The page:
Events View All
Dec
21
Dec 21, 2014
Family fun event including games, prizes and a scavenger h...more
Dec
17
Dec 17, 2014 - Dec 22, 2014
Premier holiday basketball tournament featuring the nation...more
Dec
27
Dec 27, 2014
Come support the local Grand Strand Humane Society and get...more
Nov
29
Nov 29, 2014 - Dec 27, 2014
Holidays on the Boardwalk is where all the magic begins! I...more
Dec
6
Dec 6, 2014 - Dec 27, 2014
Holidays on the Boardwalk...in the heart of Myrtle Beach o...more
Dec
27
Dec 27, 2014
Camel rides and Polar Express train rides at Ninth Avenue ...more
Dec
26
Dec 26, 2014 - Dec 31, 2014
Premier holiday basketball tournament attracting nation's ...more
Nov
1
Nov 1, 2014 - Dec 31, 2014
Over 50 trees uniquely decorated to represent a state from...more
Dec
31
Dec 31, 2014
All proceeds from this polar plunge benefit the American C...more
Skyline
We invite you to enjoy the many exciting activities Myrtle Beach has to offer…more

Safety Tips

Through the Swim Safe program, local communities offer 10 safety tips for ocean swimmers:

  • Rip Tide Public Service Announcement (video by Beach TV)



  • Drowning Bulletin: Drowning Doesn't Look Like Drowning (PDF)
  • Swim in areas with a lifeguard
  • Swim with a buddy
  • Swim sober
  • Don't fight the current (signal for help!)
  • Don't float where you can't swim
  • Watch small children closely
  • Don't dive into the surf (protect your neck!)
  • Leash your boogie board or surfboard
  • Ask a lifeguard about ocean water conditions
  • Look for, read, and obey all beach safety flags (yellow, lifeguard on duty; blue, aquatic danger; red, no swimming allowed)

Sand & Surf Beach Safety

Your Guide to Beach Safety in the Myrtle Beach Area

Assuring Clean, Safe Water

The health and safety of residents and visitors are of the highest importance to the municipalities in the Myrtle Beach area. To ensure that area beach water is clean and safe, a voluntary beach water monitoring program is underway in cooperation with the S.C. Department of Health and Environmental Control. During the summer months, the surf is regularly tested. If unacceptable levels of bacteria are detected, the area affected is posted with an advisory.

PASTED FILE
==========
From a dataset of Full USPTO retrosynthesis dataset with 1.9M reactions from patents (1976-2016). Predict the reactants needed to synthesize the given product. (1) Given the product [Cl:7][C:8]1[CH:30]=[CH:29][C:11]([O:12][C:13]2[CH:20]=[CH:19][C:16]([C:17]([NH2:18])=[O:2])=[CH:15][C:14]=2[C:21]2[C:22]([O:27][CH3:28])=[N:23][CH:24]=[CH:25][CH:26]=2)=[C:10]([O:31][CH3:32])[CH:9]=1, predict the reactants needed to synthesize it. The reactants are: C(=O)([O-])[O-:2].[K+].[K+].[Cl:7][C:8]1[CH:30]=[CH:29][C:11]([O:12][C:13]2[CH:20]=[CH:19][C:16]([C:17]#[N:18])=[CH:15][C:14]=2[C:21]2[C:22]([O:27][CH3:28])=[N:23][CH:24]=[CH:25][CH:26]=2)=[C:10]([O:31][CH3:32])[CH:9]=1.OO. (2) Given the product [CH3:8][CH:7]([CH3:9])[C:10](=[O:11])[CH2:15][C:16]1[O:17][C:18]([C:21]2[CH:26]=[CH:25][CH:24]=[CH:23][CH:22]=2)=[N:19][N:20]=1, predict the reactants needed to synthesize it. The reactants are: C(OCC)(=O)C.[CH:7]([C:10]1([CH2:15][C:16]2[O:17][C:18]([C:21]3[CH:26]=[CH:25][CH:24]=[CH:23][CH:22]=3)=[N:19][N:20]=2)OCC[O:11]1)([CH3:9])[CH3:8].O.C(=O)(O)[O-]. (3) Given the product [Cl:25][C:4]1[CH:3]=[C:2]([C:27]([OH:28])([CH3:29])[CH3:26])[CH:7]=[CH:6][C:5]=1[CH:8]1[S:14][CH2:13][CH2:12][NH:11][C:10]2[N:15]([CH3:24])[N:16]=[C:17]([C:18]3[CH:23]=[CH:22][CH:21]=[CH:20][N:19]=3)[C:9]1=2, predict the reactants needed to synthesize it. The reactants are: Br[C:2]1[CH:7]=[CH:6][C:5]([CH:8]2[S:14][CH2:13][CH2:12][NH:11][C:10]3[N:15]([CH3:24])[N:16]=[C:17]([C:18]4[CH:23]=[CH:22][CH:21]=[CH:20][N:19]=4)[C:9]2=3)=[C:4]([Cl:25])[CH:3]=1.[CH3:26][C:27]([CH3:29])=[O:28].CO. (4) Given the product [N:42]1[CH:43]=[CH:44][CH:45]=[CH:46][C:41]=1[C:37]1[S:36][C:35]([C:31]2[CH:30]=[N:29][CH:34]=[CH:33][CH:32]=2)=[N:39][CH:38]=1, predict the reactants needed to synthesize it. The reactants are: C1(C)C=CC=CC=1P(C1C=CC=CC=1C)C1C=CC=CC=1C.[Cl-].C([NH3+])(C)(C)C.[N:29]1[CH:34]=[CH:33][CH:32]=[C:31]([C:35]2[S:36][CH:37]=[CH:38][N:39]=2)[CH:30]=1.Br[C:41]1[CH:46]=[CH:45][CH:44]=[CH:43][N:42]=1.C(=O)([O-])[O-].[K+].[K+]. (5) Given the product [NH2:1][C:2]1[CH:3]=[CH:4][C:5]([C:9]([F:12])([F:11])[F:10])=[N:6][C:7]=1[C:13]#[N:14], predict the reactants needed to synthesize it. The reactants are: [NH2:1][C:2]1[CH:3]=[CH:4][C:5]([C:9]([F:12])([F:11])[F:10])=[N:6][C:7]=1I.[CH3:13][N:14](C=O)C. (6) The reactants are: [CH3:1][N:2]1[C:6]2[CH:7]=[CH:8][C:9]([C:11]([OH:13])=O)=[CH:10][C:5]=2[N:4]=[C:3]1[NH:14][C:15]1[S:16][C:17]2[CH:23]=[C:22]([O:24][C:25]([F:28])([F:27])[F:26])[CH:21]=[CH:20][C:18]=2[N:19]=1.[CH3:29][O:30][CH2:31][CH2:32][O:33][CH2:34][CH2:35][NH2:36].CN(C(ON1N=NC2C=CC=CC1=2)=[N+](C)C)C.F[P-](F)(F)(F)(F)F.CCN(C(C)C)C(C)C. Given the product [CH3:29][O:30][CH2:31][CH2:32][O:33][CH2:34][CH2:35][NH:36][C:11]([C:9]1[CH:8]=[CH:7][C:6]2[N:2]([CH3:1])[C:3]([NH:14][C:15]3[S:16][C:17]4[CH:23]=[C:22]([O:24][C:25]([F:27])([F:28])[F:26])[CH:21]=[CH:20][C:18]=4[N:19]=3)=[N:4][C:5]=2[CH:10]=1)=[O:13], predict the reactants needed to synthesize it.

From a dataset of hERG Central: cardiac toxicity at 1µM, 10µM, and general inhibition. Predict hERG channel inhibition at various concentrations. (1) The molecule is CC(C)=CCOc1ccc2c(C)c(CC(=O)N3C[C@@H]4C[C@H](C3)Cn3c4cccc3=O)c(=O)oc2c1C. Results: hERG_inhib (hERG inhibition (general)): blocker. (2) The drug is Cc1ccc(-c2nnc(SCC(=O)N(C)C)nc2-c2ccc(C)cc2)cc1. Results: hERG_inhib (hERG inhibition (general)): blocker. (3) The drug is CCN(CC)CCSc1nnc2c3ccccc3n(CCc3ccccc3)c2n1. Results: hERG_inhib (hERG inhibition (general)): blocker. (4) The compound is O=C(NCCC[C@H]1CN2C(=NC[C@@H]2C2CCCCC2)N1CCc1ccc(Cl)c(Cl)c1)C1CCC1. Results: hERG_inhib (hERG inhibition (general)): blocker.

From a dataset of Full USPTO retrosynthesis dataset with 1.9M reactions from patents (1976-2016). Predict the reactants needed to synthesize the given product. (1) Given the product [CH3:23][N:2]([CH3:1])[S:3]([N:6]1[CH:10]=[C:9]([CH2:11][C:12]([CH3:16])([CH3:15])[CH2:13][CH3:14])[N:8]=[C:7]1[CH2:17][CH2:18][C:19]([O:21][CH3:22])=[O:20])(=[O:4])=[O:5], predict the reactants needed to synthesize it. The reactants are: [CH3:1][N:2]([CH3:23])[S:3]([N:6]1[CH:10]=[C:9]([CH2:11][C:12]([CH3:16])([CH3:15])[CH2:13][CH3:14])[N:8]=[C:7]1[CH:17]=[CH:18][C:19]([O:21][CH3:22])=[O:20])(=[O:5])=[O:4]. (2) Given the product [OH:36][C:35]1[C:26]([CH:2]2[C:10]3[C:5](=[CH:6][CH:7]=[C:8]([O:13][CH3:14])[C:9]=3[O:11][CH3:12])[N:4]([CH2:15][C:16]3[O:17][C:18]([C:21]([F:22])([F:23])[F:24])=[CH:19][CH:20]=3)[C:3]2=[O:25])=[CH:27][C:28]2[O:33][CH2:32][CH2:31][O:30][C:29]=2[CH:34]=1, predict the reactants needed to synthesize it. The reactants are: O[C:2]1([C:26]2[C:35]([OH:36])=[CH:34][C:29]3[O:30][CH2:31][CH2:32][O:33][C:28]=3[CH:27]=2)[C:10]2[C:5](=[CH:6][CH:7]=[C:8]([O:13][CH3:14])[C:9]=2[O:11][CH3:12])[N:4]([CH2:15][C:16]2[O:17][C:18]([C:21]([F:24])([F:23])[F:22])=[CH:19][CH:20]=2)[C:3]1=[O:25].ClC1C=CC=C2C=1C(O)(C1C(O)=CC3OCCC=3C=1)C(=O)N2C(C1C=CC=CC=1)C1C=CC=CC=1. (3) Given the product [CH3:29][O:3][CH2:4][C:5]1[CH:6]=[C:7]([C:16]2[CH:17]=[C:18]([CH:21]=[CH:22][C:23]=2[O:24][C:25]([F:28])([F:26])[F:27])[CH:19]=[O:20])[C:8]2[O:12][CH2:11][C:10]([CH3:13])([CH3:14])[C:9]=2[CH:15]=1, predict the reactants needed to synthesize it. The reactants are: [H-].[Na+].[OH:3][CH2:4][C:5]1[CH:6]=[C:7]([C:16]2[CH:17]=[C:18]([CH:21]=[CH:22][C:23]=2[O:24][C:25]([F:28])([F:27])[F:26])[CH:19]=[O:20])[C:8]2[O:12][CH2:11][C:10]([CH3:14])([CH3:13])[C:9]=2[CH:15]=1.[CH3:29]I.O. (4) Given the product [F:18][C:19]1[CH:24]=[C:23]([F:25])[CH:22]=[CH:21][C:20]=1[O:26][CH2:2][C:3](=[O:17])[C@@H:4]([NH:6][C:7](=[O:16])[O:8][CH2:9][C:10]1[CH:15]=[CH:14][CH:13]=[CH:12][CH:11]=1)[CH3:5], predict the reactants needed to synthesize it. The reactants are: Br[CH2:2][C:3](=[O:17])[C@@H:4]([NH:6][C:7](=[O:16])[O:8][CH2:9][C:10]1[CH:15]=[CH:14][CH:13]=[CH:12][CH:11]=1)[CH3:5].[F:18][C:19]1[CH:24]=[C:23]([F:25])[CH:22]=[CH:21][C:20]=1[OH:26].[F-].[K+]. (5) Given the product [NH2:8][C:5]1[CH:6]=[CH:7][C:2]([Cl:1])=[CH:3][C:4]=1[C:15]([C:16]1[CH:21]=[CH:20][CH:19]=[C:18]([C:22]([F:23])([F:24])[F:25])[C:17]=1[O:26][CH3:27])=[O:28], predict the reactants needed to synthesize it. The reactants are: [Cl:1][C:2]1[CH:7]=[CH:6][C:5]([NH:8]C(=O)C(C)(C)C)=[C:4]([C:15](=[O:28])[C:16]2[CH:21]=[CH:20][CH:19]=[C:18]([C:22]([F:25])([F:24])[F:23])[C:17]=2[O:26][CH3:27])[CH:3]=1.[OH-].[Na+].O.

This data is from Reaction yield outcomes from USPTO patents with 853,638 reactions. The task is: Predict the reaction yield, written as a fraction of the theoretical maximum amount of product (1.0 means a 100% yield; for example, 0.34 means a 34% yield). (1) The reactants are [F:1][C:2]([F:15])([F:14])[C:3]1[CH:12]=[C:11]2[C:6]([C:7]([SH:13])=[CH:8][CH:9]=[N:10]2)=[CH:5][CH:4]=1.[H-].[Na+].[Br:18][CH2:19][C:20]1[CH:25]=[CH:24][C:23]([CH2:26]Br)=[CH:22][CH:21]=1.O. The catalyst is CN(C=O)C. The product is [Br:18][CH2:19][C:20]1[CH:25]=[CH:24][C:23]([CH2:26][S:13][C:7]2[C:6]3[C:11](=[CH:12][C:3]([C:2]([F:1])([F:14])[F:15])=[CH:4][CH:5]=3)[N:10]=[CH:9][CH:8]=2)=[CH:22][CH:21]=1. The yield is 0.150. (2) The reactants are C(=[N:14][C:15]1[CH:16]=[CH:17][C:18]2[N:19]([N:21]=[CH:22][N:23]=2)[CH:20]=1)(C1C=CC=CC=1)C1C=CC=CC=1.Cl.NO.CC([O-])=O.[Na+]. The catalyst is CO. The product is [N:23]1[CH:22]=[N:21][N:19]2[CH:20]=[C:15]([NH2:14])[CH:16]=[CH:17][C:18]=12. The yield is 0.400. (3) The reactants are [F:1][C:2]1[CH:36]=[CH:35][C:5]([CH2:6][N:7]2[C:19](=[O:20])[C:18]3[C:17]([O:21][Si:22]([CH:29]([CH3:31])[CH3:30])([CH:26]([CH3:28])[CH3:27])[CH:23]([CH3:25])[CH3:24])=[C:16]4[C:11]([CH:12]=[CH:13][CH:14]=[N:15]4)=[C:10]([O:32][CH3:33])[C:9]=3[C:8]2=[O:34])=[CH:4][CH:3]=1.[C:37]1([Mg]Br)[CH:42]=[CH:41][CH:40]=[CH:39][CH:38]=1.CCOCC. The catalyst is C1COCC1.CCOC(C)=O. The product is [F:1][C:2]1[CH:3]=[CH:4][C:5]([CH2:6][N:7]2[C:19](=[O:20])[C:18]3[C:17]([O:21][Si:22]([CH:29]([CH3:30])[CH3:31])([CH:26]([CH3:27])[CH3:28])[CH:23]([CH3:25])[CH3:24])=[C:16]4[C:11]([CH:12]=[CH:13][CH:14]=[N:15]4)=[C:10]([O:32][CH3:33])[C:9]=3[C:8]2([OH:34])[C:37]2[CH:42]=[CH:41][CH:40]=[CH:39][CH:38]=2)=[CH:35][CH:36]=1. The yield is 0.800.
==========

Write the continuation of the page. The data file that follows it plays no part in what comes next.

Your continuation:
The possibility of pollutants in ocean water is greatest after a heavy rain, when runoff from lawns and streets can pick up fertilizer, pesticides, and trash. Swimming immediately after a rainstorm and playing in shallow tidal pools or in the water discharging from storm drainage pipes should be avoided.

Swimming in contaminated water may result in minor illnesses such as sore throats or diarrhea. Natural organisms can affect anyone with certain existing health problems.

More Sand Means More Room for Sun and Fun

Myrtle Beach area beaches are wider than ever, the result of a two-year renourishment project completed in 1998. It pumped almost five million cubic yards of new sand onto the shores. This $60 million enhancement plan was conducted by the U.S. Army Corp of Engineers with federal, state and local funding in cooperation with Myrtle Beach area municipalities and a national dredging company.

In addition to creating expansive beaches, dunes were re-established to safeguard the renourished areas. Sand fencing and new plantings of sea oats and sea grasses are for increased protection of the beach. An added bonus is the collection of fabulous shells and fossils that were brought ashore with the new sand which was borrowed from the ocean floor.

So enjoy what Mother Nature has wrought and what technology labors mightily to care for!

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